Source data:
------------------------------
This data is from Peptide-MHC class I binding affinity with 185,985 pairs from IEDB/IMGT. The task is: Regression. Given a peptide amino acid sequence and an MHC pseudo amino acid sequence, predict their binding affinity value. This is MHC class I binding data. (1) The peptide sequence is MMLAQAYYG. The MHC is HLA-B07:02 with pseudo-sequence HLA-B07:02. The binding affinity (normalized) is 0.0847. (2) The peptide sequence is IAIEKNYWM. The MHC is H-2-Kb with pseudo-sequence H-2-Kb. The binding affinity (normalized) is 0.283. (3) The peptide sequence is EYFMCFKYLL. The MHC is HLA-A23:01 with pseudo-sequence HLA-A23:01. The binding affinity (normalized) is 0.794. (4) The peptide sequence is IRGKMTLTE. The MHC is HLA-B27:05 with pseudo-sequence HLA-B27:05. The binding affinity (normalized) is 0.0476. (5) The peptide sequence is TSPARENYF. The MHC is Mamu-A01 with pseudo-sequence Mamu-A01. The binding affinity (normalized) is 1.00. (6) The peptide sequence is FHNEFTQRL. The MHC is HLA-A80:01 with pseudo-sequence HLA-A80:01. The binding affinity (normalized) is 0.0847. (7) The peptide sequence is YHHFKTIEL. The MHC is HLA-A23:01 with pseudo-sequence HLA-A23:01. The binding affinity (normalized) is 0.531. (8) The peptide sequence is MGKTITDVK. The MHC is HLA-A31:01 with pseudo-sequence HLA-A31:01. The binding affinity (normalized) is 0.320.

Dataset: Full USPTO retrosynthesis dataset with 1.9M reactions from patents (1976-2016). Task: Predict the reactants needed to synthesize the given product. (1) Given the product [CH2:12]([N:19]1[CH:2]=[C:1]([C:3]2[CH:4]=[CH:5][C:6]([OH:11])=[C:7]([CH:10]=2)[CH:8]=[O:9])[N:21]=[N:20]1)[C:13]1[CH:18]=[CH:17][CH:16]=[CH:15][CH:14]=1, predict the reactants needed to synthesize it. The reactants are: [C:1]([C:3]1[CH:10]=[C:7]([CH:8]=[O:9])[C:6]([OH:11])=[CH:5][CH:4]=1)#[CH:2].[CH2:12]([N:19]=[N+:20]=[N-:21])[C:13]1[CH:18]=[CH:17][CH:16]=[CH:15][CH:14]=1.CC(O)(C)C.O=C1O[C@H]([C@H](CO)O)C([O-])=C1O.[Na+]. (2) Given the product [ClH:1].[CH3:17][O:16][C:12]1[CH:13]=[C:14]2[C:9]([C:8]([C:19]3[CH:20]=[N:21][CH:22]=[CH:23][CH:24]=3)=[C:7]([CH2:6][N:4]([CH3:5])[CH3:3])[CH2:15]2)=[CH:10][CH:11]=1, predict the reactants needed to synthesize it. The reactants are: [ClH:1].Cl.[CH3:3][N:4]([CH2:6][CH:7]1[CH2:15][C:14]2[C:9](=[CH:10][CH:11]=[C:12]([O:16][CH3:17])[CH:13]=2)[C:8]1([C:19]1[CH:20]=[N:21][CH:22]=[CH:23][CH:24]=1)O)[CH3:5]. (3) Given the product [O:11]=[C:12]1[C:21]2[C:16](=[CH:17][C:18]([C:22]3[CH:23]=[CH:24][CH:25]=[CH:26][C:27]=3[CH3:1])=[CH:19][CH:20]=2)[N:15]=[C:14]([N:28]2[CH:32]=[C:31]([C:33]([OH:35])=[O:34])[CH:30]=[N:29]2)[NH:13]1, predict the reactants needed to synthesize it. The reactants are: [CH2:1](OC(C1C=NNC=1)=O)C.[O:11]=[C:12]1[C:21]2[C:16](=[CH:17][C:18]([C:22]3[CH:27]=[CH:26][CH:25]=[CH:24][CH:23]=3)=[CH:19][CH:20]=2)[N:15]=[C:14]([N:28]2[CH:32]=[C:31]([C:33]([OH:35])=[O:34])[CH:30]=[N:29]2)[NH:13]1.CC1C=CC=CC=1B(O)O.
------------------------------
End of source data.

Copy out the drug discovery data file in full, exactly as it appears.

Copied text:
This data is from Peptide-MHC class I binding affinity with 185,985 pairs from IEDB/IMGT. The task is: Regression. Given a peptide amino acid sequence and an MHC pseudo amino acid sequence, predict their binding affinity value. This is MHC class I binding data. (1) The peptide sequence is MMLAQAYYG. The MHC is HLA-B07:02 with pseudo-sequence HLA-B07:02. The binding affinity (normalized) is 0.0847. (2) The peptide sequence is IAIEKNYWM. The MHC is H-2-Kb with pseudo-sequence H-2-Kb. The binding affinity (normalized) is 0.283. (3) The peptide sequence is EYFMCFKYLL. The MHC is HLA-A23:01 with pseudo-sequence HLA-A23:01. The binding affinity (normalized) is 0.794. (4) The peptide sequence is IRGKMTLTE. The MHC is HLA-B27:05 with pseudo-sequence HLA-B27:05. The binding affinity (normalized) is 0.0476. (5) The peptide sequence is TSPARENYF. The MHC is Mamu-A01 with pseudo-sequence Mamu-A01. The binding affinity (normalized) is 1.00. (6) The peptide sequence is FHNEFTQRL. The MHC is HLA-A80:01 with pseudo-sequence HLA-A80:01. The binding affinity (normalized) is 0.0847. (7) The peptide sequence is YHHFKTIEL. The MHC is HLA-A23:01 with pseudo-sequence HLA-A23:01. The binding affinity (normalized) is 0.531. (8) The peptide sequence is MGKTITDVK. The MHC is HLA-A31:01 with pseudo-sequence HLA-A31:01. The binding affinity (normalized) is 0.320.

Dataset: Full USPTO retrosynthesis dataset with 1.9M reactions from patents (1976-2016). Task: Predict the reactants needed to synthesize the given product. (1) Given the product [CH2:12]([N:19]1[CH:2]=[C:1]([C:3]2[CH:4]=[CH:5][C:6]([OH:11])=[C:7]([CH:10]=2)[CH:8]=[O:9])[N:21]=[N:20]1)[C:13]1[CH:18]=[CH:17][CH:16]=[CH:15][CH:14]=1, predict the reactants needed to synthesize it. The reactants are: [C:1]([C:3]1[CH:10]=[C:7]([CH:8]=[O:9])[C:6]([OH:11])=[CH:5][CH:4]=1)#[CH:2].[CH2:12]([N:19]=[N+:20]=[N-:21])[C:13]1[CH:18]=[CH:17][CH:16]=[CH:15][CH:14]=1.CC(O)(C)C.O=C1O[C@H]([C@H](CO)O)C([O-])=C1O.[Na+]. (2) Given the product [ClH:1].[CH3:17][O:16][C:12]1[CH:13]=[C:14]2[C:9]([C:8]([C:19]3[CH:20]=[N:21][CH:22]=[CH:23][CH:24]=3)=[C:7]([CH2:6][N:4]([CH3:5])[CH3:3])[CH2:15]2)=[CH:10][CH:11]=1, predict the reactants needed to synthesize it. The reactants are: [ClH:1].Cl.[CH3:3][N:4]([CH2:6][CH:7]1[CH2:15][C:14]2[C:9](=[CH:10][CH:11]=[C:12]([O:16][CH3:17])[CH:13]=2)[C:8]1([C:19]1[CH:20]=[N:21][CH:22]=[CH:23][CH:24]=1)O)[CH3:5]. (3) Given the product [O:11]=[C:12]1[C:21]2[C:16](=[CH:17][C:18]([C:22]3[CH:23]=[CH:24][CH:25]=[CH:26][C:27]=3[CH3:1])=[CH:19][CH:20]=2)[N:15]=[C:14]([N:28]2[CH:32]=[C:31]([C:33]([OH:35])=[O:34])[CH:30]=[N:29]2)[NH:13]1, predict the reactants needed to synthesize it. The reactants are: [CH2:1](OC(C1C=NNC=1)=O)C.[O:11]=[C:12]1[C:21]2[C:16](=[CH:17][C:18]([C:22]3[CH:27]=[CH:26][CH:25]=[CH:24][CH:23]=3)=[CH:19][CH:20]=2)[N:15]=[C:14]([N:28]2[CH:32]=[C:31]([C:33]([OH:35])=[O:34])[CH:30]=[N:29]2)[NH:13]1.CC1C=CC=CC=1B(O)O.